Another ten percent said the boss was taking credit for the ideas and work of others. More than a-thousand people responded to the online
survey, which was designed by the human resource consulting
company, Development Dimensions International."

According to Badbossology, these are the most common bad boss behaviors:

--Reports and Surveys
--Harassment; Discrimination
--Inadequate Compensation
--Not Respecting Legal Rights
--Privacy Invasion

Having a bad boss is a really terrible feeling. Fortunately, I can name only one boss (and I won't mention his name here) that made my work life so unhappy that I actually dreaded coming to work. Also, fortunately, he wasn't my boss for long--just a little over a year.

I can vividly remember the day I found out he was leaving. I really wanted to throw a party! His last day on the job was a joyful one for me and my co-workers, all of whom were more than happy to see his departing backside.

And I would have to say, along with having a terrible personality and zero people skills, this boss's chief fault was his micromanaging. He was a serious control freak. I have often wondered how people who have no gift for interacting with other people end up in positions of power.

Of course, I have also had some wonderful bosses...ones who were characterized by good leadership skills but also flexibility, kindness, and the ability to delegate and not micro-manage. Thank the Lord for good bosses!

How about you? Have you had a really awful boss...or an exceptionally good one? I'd love to hear your stories!

Monday, April 03, 2006

Whatever happened to really good movies?

...and do we really need all the bad language?

Oh, I know there are still some good movies being made...even perhaps some great ones. But they seem to be fewer and farther between, and even the good ones seem to contain a surplus of words that in the words of the old Kim Carnes song, would make a crow blush.

My friend Joel Griffith's post about an old movie he saw recently is what got me thinking along these lines. The movie--Remember Last Night? (1935) propelled his thoughts in a number of different directions, but one of them was the fact that such a movie could be made in a "clean" manner. Joel writes: "The dialogue is witty, sardonic and subtle. No swear words, no sex scenes. Not even really any blood. However, this film could not be made today in the same way partially because of political correctness and partially because the present generation doesn't find dialogue funny unless it would make The Happy Hooker blush."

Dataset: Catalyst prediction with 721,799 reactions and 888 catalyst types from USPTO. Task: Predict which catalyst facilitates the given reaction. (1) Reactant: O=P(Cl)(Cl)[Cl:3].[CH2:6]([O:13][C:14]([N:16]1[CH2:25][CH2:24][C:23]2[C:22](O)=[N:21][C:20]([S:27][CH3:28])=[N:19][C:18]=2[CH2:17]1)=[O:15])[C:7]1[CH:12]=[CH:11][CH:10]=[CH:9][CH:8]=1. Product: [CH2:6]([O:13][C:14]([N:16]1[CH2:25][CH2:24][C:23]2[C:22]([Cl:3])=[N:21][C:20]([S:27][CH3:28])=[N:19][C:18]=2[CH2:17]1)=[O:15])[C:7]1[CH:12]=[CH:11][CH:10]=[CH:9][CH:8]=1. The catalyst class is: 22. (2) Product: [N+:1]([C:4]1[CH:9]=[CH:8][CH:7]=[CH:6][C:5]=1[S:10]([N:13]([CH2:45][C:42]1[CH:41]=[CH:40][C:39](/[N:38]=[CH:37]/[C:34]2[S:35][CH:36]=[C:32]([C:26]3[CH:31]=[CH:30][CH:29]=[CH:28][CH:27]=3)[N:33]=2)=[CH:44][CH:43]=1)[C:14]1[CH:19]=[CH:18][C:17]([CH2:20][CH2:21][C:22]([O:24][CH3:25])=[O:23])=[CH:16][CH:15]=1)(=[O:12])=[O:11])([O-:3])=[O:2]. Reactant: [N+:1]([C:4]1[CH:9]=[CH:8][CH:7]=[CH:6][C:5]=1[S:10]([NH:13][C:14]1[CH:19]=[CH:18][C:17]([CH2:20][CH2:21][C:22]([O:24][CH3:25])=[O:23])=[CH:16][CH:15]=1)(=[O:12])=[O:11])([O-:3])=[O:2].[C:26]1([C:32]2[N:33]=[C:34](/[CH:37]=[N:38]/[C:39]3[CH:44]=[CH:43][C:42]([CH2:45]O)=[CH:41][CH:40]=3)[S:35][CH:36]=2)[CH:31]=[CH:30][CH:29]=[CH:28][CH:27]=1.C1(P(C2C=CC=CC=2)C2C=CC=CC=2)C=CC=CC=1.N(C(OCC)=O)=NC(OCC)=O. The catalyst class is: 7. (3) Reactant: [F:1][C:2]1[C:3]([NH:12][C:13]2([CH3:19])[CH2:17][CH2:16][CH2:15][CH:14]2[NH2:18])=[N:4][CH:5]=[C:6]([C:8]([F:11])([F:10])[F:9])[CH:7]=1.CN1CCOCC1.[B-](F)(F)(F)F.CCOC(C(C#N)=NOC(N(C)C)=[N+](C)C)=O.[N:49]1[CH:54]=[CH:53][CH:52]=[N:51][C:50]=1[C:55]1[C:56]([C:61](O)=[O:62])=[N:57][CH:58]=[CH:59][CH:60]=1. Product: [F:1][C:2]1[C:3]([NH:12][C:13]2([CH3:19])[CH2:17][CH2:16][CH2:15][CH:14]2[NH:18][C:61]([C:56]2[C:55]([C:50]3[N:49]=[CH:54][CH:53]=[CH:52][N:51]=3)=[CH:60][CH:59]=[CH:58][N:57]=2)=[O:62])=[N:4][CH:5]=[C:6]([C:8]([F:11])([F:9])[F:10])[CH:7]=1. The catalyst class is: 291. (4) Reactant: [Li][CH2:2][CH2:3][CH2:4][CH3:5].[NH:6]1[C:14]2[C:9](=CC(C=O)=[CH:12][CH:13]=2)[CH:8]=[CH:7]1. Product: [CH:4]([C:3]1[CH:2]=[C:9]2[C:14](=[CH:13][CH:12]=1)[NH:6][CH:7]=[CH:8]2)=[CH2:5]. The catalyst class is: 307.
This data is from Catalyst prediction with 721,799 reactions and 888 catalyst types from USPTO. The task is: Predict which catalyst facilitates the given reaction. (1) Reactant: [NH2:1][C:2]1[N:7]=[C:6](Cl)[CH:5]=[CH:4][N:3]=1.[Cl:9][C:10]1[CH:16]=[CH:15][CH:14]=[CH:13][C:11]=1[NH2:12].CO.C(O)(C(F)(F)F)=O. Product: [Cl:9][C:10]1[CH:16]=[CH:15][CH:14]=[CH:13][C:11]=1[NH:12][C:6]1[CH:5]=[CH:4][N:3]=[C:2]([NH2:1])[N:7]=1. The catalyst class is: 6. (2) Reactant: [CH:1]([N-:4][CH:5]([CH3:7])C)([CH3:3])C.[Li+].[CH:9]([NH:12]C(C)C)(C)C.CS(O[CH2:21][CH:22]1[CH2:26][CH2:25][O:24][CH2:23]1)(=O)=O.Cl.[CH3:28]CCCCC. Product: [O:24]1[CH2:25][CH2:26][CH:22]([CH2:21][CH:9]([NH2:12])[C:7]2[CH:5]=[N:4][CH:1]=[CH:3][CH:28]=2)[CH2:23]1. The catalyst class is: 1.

How true! Now, over the weekend I watched The Godfather for the first time. (I had seen bits and pieces before.) Understand, I'm not saying there aren't very disturbing elements to this movie. But here's the amazing thing: There is not an F-word in this movie. Not one. In a movie about the Mafia. How on earth was this possible? (I'm told the sequels made up for lost profanity.)

A recent AP-Ipsos Poll found that most of us...even people who do swear occasionally...are tired of all the profanity: "Nearly 74 percent in an A-P-Ipsos poll last week said they come across swearing in public frequently or occasionally. Almost half say they swear a few times a week or more.

"...And the poll shows many people who swear themselves don't like to hear it come from other mouths. Two-thirds say it bothers them when others use profanity."

When it comes to entertainment, what's the solution? I have friends who have special programs that delete the swearwords, but the results are clunky and sometimes laughable.

I'm not willing to give up entertainment completely. I am a movie buff and I enjoy a good story, well-acted and well-produced. I also love to laugh. I suppose it's too much to ask of Hollywood to clean up its act (there's my cynicism coming through.)

There is the occasional news story that offers a glimmer of hope. Like the fact that Sharon Stone's erotic thriller, "Basic Instinct II" is bombing abysmally at the box office. Then again, "Brokeback Mountain" was waaaaay behind "The Chronicles of Narnia" in box-office sales, and that didn't seem to matter.

If you have suggestions for some really good movies that have minimal or no profanity, by all means, let me know!